Eighth graders at a Virginia secondary school are working together to make and sell homemade bars of soap and use the proceeds to help families in need during the coronavirus pandemic.
The Lake Braddock Secondary School students are making bars of glycerin soap and giving the money they make to families at the school that have lost their jobs.
Their science teacher David Kelly said he polled his students and found approximately one in four families had lost a job during the pandemic – so he wanted to find a way to help.
"I just love to see how my students have come together and the community has," Kelly said. "It’s about just raising money for parents to help relieve the stress from their students and that’s how I look at it."
Not only are they giving back to the community, but there is an educational aspect to the project. The students are also learning about the chemical properties of soap and how it kills viruses.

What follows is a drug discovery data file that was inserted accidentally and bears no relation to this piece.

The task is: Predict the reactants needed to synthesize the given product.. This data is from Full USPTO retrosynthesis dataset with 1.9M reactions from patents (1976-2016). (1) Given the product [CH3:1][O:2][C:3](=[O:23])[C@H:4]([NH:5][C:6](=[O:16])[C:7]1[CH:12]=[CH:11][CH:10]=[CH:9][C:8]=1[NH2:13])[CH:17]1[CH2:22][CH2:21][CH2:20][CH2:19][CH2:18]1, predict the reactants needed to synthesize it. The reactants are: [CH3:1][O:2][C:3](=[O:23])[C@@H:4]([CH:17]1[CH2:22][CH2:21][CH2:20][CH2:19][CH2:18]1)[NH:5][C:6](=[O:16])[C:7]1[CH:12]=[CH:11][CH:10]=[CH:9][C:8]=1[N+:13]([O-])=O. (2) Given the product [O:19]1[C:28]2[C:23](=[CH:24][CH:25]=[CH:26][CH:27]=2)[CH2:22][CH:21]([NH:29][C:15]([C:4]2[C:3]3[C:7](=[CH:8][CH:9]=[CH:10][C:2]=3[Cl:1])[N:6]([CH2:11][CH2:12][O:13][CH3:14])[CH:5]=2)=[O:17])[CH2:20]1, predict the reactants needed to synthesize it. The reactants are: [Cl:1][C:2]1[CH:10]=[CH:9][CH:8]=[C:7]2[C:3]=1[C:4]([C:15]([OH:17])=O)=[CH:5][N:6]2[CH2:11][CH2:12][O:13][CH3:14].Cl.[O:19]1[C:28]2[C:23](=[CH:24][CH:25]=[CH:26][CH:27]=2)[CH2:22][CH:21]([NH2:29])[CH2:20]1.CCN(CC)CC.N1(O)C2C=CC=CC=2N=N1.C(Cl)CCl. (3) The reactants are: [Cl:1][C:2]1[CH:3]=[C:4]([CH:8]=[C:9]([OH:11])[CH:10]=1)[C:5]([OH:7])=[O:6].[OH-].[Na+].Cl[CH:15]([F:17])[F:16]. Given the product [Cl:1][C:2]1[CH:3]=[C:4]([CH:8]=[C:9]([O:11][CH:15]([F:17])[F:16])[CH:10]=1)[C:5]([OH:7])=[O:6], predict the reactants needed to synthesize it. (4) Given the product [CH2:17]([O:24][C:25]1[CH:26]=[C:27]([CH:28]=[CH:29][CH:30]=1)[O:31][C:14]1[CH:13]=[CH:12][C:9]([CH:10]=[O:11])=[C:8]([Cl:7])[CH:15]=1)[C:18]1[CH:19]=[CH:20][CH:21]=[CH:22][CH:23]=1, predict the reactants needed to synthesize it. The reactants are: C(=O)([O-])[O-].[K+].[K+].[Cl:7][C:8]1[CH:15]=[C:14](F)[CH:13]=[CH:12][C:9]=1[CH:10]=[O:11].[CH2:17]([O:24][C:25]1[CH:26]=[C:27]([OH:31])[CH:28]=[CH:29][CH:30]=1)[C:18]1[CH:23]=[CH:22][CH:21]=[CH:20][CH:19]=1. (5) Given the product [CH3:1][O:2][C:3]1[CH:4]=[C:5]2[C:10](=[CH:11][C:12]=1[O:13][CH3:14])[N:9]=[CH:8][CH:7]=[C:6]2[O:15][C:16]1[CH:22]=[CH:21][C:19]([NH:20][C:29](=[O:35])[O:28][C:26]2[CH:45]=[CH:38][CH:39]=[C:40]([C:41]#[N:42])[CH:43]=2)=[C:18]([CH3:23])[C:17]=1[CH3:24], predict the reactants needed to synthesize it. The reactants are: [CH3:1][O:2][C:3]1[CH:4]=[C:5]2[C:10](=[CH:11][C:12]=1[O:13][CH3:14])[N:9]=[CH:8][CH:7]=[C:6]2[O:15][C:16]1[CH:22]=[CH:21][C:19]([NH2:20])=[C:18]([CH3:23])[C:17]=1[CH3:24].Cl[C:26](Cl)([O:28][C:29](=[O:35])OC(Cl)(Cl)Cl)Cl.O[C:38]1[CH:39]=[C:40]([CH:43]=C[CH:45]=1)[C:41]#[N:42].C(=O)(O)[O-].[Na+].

"I like making soap. I think it’s a fun way to get us interacted with the teacher," said Kate Avey, one of Kelly’s students.
Another student, Katherine Halick, said she likes to provide support to others in the community through this project.
"I wanted to donate soap and letters to help them feel they’re not alone in this and that we’re all together," Halick said.
The soap is being sold for $10 a piece, and anyone who buys a bar also gets a handwritten thank you note. So far the kids have raised over $6,000.
"We are giving people soap, we are helping a lot of people maybe even get their groceries – pay their rent. And it just taught me something so small can turn into something so big," Avey said.